“All of this came to mind in reading Amanda Hess’s recent Atlantic Cities article, “Race, Class and the Stigma of Riding the Bus in America.”
    Hess argues that the predominance of minority and low-income people on
    the bus is evidence of an American bus “stigma.” “In Los Angeles,” she
    writes, “92 percent of bus riders are people of color. Their annual
    median household income is $12,000.”

    The reference to race is a distraction. The service area of the Los
    Angeles MTA is well over 70 percent people of color. What’s more, whites
    are more likely to live in low-density areas with obstructed street
    patterns where effective bus service is impossible. So people of color
    in L.A. may be over 80 percent of the residents for whom the MTA can be
    useful, which means that the number of white bus riders is not far off
    what we should expect.”

    http://www.houstontomorrow.org/commentary/story/jarrett-walker6/

  • Mark Walker

    An op-ed in today’s Times suggests that the state’s power over the city in this and other issues is an antiquated vestige of times when city government was more corrupt than it is now. He suggests that a solution may begin with the referendum that automatically occurs every 20 years to determine whether there should be a constitutional convention to amend the state constitution. The byline on the piece might raise an eyebrow. But it does offer a potential solution to the state overriding city initiatives to install more speed cameras.

  • bolwerk

    Well, he may have a point, though I’d still say there was a tendency for non-bus-riders to sneer at bus users in LA, at least until the past decade or so. Customarily these were drivers. LA might be a little odd in that it actually always did have a notable bus mode share even historically.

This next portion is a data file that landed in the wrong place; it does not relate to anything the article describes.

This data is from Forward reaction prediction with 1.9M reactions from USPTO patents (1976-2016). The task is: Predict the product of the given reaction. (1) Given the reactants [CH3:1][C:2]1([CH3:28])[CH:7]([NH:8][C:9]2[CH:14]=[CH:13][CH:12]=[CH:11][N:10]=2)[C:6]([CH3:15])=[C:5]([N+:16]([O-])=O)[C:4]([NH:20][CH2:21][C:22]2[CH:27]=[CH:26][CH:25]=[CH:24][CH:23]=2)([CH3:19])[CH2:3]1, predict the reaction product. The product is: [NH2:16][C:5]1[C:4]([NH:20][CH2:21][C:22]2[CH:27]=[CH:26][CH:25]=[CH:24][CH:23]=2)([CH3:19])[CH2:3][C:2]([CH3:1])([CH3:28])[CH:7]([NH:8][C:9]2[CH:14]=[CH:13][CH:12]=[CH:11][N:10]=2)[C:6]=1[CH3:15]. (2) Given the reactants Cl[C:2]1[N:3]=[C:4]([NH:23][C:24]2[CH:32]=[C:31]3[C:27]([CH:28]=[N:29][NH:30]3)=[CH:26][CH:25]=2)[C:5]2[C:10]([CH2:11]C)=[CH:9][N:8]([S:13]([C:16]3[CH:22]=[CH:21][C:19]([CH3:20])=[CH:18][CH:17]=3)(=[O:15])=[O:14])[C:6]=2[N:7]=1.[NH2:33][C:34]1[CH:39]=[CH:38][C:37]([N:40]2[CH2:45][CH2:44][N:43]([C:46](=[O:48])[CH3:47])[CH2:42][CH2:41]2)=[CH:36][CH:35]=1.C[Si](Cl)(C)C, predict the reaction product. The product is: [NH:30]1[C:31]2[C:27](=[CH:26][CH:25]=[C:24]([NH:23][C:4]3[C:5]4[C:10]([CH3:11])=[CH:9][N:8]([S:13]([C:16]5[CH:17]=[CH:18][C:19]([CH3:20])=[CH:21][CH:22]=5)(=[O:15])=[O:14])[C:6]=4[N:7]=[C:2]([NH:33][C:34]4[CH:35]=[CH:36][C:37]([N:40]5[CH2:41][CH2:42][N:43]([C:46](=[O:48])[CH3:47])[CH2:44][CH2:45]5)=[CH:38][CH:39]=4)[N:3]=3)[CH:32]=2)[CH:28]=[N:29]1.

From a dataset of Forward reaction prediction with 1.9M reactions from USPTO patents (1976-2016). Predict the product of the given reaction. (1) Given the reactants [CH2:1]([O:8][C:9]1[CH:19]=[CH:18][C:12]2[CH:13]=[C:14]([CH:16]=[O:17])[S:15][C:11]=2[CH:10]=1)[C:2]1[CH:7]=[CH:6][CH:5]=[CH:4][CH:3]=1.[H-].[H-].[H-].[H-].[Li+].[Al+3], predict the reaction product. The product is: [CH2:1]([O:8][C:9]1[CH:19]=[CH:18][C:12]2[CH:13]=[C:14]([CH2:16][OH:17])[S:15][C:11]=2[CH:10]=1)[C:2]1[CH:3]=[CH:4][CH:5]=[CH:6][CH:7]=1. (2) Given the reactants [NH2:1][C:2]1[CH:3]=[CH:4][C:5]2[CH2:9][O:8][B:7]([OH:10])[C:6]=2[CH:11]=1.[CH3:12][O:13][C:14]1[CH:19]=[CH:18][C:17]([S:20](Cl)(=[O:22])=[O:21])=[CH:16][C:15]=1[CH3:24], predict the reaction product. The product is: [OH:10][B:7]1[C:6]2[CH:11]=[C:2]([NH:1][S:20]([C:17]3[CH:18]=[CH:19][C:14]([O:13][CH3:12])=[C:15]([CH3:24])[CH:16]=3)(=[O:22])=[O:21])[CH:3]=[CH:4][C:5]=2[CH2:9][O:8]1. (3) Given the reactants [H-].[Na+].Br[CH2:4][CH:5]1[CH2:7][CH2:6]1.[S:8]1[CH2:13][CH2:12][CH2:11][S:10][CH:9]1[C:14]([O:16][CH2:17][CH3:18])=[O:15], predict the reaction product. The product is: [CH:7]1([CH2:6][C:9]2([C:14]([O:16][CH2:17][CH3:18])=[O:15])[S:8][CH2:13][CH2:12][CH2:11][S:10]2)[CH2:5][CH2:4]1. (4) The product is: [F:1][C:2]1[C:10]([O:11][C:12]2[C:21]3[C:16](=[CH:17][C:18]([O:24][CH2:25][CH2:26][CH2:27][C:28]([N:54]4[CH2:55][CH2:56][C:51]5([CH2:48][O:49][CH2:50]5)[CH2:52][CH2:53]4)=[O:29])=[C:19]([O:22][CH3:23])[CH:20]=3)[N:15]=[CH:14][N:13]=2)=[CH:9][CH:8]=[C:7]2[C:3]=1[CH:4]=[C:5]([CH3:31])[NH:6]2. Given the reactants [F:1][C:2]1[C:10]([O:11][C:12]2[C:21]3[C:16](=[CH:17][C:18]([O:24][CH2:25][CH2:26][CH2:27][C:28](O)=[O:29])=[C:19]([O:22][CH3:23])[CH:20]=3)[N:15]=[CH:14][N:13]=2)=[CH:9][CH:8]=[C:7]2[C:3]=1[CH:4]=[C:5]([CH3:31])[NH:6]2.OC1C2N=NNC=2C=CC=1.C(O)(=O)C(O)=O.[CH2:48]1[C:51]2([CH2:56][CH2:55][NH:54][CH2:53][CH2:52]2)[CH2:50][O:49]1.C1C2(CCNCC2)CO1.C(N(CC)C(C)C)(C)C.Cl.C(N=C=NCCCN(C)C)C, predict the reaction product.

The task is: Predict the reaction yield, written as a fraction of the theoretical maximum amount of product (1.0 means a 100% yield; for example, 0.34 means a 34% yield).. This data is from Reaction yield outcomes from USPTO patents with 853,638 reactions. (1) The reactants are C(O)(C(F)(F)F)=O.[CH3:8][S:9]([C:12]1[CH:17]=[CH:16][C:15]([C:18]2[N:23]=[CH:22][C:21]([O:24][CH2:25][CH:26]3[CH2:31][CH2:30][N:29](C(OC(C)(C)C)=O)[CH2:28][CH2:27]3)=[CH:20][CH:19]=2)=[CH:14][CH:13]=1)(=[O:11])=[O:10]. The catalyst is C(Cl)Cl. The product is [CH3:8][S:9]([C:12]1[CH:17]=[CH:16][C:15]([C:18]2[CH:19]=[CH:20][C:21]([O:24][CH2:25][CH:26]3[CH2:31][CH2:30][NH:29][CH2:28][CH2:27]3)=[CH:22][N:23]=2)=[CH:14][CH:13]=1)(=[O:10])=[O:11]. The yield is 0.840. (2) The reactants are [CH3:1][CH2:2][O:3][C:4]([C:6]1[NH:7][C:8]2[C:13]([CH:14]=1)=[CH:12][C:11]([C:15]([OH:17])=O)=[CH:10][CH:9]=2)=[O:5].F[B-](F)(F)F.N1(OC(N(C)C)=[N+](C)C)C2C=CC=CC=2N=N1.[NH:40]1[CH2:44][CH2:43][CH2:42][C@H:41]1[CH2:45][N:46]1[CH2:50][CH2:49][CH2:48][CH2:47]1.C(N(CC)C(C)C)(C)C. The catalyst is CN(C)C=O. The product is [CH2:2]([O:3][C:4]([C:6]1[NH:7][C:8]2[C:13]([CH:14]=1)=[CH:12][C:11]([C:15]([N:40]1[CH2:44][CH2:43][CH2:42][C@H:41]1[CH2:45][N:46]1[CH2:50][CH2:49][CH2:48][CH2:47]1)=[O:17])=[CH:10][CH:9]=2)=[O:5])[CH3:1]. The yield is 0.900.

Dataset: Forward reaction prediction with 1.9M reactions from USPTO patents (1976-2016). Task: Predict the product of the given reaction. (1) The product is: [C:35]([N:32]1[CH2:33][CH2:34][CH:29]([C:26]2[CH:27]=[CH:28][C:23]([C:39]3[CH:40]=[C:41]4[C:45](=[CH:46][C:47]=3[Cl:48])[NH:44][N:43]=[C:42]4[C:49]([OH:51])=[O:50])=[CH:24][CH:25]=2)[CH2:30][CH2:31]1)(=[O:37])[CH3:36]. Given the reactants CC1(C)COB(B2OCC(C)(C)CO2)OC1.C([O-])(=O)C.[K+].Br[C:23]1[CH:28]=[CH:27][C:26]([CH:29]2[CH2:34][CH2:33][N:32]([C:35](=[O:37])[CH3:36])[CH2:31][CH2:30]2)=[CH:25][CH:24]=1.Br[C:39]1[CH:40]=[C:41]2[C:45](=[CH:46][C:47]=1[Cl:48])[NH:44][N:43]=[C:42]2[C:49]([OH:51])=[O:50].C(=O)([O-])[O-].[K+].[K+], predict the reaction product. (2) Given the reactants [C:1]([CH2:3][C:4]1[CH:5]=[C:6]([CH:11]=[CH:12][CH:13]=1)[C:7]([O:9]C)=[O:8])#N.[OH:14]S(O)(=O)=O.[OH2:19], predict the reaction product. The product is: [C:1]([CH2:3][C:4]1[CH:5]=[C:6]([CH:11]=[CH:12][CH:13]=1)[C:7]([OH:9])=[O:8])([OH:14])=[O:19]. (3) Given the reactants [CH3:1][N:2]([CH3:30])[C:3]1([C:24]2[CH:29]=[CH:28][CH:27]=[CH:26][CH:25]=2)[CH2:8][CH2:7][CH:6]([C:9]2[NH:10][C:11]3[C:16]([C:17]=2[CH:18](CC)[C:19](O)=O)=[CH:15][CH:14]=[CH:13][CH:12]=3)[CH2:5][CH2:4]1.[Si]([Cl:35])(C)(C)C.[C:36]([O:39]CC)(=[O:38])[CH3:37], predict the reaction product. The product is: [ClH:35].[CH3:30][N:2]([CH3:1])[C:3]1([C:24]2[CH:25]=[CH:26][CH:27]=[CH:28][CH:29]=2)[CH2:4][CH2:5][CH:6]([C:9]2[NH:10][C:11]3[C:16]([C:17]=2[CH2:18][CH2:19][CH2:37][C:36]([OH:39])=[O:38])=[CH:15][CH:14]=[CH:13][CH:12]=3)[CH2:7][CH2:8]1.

Thing is, I don’t know that NYC buses exactly fail to attract significant numbers of whites. Our politicians ignore us, but I’m not sure we’re sneered at.

  • Flakker

    As you say, we’re talking about people who don’t care, period. Do any of them, at the state or city level, ride transit even once a week on average?

  • bolwerk

    I don’t know, but I don’t think that should rule out progressive/expansive transit policies. Politicians love their cars in France, Switzerland, and Germany too. TBF, you have to commend LA for its expansive transit policies. They’ve done amazing work recently.

    New York is just ass backwards when it comes to transportation policy.

  • davistrain

    My comment is a direct quote from 1951. When the Pacific Electric rail service to San Marino (an affluent suburb south of Pasadena) was replaced by buses in Oct. 1951, a businessman who would occasionally drive his car into Los Angeles, but normally took the PE Red Car was seen heading for his garage on Monday morning. His wife commented “You’re taking your car this morning”, “Yes, the PE line quit running.” The wife said, “I saw the article in the paper. They’ll be running buses on Huntington Dr. Couldn’t you take the bus?” “Certainly not! Buses are for poor people!”
    (from a lecture about the rise and fall of Pacific Electric by Dr. William A. Myers.)

  • davistrain

    From April 1963 to June 1990, the transit mode share for the Los Angeles metro area was Bus: 100%